Doyle was denied what appeared to be a clear-cut spot-kick during Saturday's 1-1 home draw with Aston Villa when he seemed to be pulled back by defender Richard Dunne.
It followed on from Mick McCarthy's side feeling they should also have been awarded penalties in the recent meetings with Sunderland and Portsmouth.
But Doyle is adamant he was right to be honest and to try and stay on his feet rather than go down looking for the spot-kick.
Referee Peter Walton eventually did point to the spot in the closing stages after Steve Sidwell had fouled Michael Kightly - and Sylvan Ebanks-Blake cancelled out Gabriel Agbonlahor's opener.
But Doyle said: "Is it harder for teams who are promoted to get penalties? I think so. Steve Coppell used to say it when I was at Reading.
"We were getting to to the stage where we were thinking 'we don't even get them in training now!'
"The one we got in the second half had been a long time coming because in nearly every game we've had a blatant penalty.
"Probably the ref went in at half-time and found out he should have given one to me at the start so when we did look like we should have got one in the second half, he gave it straight away."
Doyle insists he was correct in not exaggerating the challenge made on him by Republic Of Ireland team-mate Dunne.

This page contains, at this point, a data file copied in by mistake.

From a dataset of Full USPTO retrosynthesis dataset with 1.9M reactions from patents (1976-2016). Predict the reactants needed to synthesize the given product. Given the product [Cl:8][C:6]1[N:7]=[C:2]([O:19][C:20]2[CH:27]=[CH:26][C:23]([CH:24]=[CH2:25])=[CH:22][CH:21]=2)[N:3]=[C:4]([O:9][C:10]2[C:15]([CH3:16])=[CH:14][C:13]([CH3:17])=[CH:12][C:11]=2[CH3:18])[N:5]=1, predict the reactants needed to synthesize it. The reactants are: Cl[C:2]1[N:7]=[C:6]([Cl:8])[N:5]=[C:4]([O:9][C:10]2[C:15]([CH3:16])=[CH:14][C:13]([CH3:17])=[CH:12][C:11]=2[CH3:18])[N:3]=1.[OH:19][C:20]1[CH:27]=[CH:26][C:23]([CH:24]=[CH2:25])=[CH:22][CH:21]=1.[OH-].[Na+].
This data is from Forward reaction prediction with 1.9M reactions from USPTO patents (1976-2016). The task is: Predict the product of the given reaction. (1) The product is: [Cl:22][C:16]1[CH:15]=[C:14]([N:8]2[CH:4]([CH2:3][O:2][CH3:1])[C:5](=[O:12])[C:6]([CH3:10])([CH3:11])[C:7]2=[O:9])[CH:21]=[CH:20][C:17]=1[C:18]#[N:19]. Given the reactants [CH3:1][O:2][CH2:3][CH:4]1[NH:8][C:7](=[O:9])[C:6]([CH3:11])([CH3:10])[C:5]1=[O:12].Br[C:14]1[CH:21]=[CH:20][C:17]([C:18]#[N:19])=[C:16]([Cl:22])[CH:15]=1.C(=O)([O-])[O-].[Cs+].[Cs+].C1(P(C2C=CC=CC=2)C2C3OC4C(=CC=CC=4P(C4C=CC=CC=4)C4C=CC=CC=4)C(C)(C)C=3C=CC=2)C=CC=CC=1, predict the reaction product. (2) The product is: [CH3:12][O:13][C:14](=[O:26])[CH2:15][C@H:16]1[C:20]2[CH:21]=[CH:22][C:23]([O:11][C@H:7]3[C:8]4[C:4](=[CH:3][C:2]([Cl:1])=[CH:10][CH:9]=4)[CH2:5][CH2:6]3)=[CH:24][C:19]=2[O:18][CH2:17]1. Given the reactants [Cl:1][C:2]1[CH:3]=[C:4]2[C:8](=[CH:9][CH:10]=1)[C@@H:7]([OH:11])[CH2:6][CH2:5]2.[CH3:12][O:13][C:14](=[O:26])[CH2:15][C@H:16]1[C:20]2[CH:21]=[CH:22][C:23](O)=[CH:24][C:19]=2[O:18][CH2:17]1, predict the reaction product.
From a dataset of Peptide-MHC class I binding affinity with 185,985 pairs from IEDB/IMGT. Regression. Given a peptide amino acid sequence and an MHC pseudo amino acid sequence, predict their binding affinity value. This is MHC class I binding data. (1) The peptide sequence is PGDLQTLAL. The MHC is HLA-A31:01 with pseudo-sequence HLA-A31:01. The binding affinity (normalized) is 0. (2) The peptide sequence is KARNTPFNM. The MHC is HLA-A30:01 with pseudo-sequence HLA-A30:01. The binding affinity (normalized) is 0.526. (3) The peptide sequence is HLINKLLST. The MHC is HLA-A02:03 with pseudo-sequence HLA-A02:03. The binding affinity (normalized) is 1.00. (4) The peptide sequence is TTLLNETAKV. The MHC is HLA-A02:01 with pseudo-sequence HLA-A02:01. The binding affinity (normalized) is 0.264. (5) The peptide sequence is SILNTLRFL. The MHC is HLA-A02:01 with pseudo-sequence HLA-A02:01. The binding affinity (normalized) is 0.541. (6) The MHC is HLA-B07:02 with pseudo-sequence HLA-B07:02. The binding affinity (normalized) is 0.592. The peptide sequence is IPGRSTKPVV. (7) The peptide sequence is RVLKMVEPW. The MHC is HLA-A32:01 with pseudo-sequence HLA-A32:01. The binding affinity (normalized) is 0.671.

He said: "They say try and stay on your feet and if you are fouled, you are fouled. Just trying to stay on your feet shouldn't alter that.
"If you go down too easily, you get criticised for that so I tried to stay up and he stopped me from scoring but the ref was having none of it.
"I was trying to stay on my feet as much as possible and be honest and to try and get a goal."
Doyle believes Ebanks-Blake will take confidence from his first top-flight goal after being a prolific marksman in helping Wolves gain promotion last season.
He said: "You could see he was delighted with it. It is just a big relief. I know the feeling, to get that off your shoulders, and it makes it a lot easier from now."